“Oh no way! You’re from Israel! I was there just a few months ago. It’s a beatiful country you’re from. You come from a great people with a great culture,” I began.
“Oh, it’s lovely to hear that people think that way. Why did you go to Israel? Did you visit any other countries in the area?” she asked.
“Yes actually. I ended my Middle Eastern trip there after a couple of weeks exploring Iran and Jordan,” I answered matter-of-factly.
“Wait, Iran? Why on Earth would you go to Iran? What a stupid thing to do!” I could tell that she wasn’t just joking around, she was genuinely angry at me.
“Oh, I thought it was relatively safe really. I certainly felt safer there than a lot of the more developed countries I’ve been to. Lonely Planet highly recommends it, and it happens to be one of the more stable democracies in the region. I mainly went there out of a historical and geopolitical fascination. I think if the place was still called Persia, people wouldn’t be as fearful. I just think its name bears uncomfortable similarities to ‘Iraq’,” I tried to argue my case, hopelessly.
But this Tel Aviv-raised American thought differently, “What history could Iran possibly have? They’re the breeding ground for terrorists. The only history they have they’d prefer to blow up.”
Sensing that this conversation was getting awkward, I thought I’d answer her questions but increasingly briefly.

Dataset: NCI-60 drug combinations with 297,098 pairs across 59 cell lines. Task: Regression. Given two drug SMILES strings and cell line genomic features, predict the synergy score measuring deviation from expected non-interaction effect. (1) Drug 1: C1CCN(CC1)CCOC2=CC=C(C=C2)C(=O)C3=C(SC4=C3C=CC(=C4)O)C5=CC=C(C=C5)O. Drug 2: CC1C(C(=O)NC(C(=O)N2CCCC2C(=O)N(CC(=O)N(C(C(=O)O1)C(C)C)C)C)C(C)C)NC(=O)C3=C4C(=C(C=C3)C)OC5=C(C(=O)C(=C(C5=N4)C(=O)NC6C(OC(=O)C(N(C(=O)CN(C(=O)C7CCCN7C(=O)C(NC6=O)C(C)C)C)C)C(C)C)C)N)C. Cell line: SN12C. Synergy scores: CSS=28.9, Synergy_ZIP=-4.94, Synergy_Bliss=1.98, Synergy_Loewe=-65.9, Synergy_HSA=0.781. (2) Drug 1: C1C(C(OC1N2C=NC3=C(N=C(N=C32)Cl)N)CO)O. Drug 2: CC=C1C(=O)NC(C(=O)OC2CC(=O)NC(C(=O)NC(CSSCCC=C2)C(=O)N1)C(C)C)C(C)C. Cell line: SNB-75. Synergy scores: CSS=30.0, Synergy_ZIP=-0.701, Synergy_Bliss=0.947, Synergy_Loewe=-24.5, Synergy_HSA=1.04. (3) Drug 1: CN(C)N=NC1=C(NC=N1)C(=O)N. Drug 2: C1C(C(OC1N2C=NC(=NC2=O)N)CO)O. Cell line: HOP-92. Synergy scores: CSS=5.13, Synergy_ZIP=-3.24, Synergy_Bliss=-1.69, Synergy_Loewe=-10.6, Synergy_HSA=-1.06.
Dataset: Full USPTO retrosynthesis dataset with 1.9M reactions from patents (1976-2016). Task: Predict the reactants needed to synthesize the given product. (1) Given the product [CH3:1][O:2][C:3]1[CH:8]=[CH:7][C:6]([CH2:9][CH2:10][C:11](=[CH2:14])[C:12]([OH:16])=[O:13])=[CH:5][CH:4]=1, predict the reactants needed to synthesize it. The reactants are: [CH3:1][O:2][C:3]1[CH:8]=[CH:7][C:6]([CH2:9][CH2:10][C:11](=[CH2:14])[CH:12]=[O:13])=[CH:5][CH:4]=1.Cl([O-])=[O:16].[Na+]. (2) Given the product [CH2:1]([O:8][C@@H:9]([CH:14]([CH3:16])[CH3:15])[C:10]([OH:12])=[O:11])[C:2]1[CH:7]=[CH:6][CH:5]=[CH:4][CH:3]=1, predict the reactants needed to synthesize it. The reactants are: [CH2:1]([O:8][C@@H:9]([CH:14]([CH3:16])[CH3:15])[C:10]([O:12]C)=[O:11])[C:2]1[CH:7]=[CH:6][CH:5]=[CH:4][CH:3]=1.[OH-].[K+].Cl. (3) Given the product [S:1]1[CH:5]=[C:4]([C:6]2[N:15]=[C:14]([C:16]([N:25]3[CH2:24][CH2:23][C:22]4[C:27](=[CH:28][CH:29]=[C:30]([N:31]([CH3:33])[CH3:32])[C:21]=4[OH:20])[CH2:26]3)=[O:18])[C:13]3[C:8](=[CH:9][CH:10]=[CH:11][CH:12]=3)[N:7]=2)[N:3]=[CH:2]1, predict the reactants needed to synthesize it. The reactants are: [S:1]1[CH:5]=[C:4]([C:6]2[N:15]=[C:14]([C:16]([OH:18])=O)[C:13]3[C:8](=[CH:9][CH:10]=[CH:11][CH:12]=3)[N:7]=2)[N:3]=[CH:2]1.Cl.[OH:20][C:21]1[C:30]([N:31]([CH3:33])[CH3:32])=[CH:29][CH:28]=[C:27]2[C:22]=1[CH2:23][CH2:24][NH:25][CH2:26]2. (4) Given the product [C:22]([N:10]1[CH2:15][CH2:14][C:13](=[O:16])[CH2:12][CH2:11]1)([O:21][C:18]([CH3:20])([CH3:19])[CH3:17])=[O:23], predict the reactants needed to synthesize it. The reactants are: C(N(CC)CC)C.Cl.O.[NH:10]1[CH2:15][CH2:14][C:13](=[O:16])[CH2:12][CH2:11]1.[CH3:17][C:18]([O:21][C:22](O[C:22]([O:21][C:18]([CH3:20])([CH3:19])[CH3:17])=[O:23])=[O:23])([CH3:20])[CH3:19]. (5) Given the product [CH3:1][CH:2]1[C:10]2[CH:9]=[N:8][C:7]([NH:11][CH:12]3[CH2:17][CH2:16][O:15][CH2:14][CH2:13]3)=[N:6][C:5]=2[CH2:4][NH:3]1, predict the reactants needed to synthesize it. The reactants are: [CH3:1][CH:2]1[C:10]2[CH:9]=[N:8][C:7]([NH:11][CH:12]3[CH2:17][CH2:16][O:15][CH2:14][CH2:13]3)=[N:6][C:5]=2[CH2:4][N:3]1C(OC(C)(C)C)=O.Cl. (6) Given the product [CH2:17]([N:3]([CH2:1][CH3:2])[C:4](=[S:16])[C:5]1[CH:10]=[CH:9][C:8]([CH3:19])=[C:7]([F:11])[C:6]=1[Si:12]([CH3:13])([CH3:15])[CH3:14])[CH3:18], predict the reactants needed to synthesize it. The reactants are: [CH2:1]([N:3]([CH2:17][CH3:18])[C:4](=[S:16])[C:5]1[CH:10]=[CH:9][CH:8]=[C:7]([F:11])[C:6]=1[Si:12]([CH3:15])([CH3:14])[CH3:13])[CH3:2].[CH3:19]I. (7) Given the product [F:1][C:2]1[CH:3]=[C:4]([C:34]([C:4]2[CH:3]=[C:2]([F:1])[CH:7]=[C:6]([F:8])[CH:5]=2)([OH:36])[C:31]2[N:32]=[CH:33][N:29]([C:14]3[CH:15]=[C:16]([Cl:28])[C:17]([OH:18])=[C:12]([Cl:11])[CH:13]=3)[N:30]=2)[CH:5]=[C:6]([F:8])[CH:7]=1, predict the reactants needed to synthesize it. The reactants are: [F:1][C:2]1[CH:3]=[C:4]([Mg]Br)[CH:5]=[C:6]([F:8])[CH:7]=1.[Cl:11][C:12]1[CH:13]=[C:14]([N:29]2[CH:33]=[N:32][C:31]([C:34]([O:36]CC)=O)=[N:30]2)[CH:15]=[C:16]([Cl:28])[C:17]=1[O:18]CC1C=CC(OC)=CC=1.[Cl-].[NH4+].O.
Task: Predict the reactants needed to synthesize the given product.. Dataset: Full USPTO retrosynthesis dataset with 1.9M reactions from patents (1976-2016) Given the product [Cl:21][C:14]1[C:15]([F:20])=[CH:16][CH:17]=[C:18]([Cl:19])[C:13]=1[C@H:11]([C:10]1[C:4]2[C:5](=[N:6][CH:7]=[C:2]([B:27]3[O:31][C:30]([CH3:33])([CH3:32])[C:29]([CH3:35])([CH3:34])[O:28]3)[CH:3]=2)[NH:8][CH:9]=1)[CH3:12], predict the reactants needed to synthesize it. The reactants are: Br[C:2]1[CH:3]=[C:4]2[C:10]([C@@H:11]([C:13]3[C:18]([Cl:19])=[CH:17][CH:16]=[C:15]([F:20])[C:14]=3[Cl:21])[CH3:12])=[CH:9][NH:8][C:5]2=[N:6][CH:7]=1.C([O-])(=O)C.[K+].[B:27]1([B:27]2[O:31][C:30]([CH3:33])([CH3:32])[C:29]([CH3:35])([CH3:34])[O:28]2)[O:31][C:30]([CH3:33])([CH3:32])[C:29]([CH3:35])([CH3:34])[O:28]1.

“Oh, umm, I think they have lots of historical beauty. They’re the home of the Persian Empire after all. Just like in Israel, I was able to visit cities which are millenia old,” I argued.
I ought not to have bothered. She left the conversation before I did. Before I knew it, I was cornered at the table with equally unattractive company. I suffered through the rest of dinner before we could politely decline everyone’s requests for kick-ons and go off for our own night of fun.
That fun consisted of arcade darts, and lots of it.
That lasted for a few hours before we snuck back into the guesthouse, careful not to alert Ting-ya, Øivind or Sarah of our return so that they wouldn’t drag us into one of their late-night drinking sessions.
Day 264 (29th of November, 2016) – Guinsa, South Korea
I was ultimately glad that most of us got to bed early. It meant that our morning bus to Guinsa was much easier to get to. I should fill you in on Guinsa. Most Koreans don’t even know what I’m talking about when I mention that place.
Guinsa Temple, located on Mt Sobaeksan, is the main temple of the Korean Buddhist Cheontae Order. Think of it like the Vatican City of Cheontae Buddhism. Sure, the Cheontaes don’t boast the same spread as Roman Catholicism, but with over two million followers this is still a very sacred place for a lot of people. The Cheontae school of Buddhism was originally founded in the 11th century. It was brought across from India, Buddhism’s epicentre, and across China all the way up to Korea. These Chinese roots mean that Cheontae Buddhism carries with it a lot of the traditions which I witnessed during my time in Tibet, and it even uses a lot of the same Chinese characters in their teachings.